As you will no doubt be aware, my country, Sri Lanka, has had a very long and constructive relationship with UNHCR: we are partners in the true sense, UNHCR in Sri Lanka has supported the government and complemented our own efforts to assist the citizens of our country who have been displaced – both due to the conflict that has blotted our socio-political landscape for over two decades, and disasters such as the Indian Ocean tsunami that struck our shores in December 2004, leaving chaos and sheer destruction in its aftermath. I would therefore like to take this opportunity to thank UNHCR in particular High Commissioner Guterres for his continued support.


Mr. Chairman, Mr. High Commissioner, Excellencies, Distinguished Delegates, Ladies and Gentlemen,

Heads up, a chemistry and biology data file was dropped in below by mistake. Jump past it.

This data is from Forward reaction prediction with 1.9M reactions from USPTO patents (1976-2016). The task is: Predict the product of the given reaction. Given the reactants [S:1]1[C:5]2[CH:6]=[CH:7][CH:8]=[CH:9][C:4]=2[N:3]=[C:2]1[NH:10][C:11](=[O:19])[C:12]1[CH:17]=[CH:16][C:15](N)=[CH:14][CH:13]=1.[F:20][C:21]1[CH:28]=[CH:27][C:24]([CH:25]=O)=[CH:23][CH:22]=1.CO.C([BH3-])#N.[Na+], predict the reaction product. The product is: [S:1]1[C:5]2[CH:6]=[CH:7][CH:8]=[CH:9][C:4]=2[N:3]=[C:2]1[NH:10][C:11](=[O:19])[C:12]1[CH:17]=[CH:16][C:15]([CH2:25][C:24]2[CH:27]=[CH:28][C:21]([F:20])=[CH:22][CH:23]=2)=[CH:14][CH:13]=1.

As you will no doubt be aware, my country, Sri Lanka, has had a very long and constructive relationship with UNHCR: we are partners in the true sense, UNHCR in Sri Lanka has supported the government and complemented our own efforts to assist the citizens of our country who have been displaced – both due to the conflict that has blotted our socio-political landscape for over two decades, and disasters such as the Indian Ocean tsunami that struck our shores in December 2004, leaving chaos and sheer destruction in its aftermath. I would therefore like to take this opportunity to thank UNHCR in particular High Commissioner Guterres for his continued support.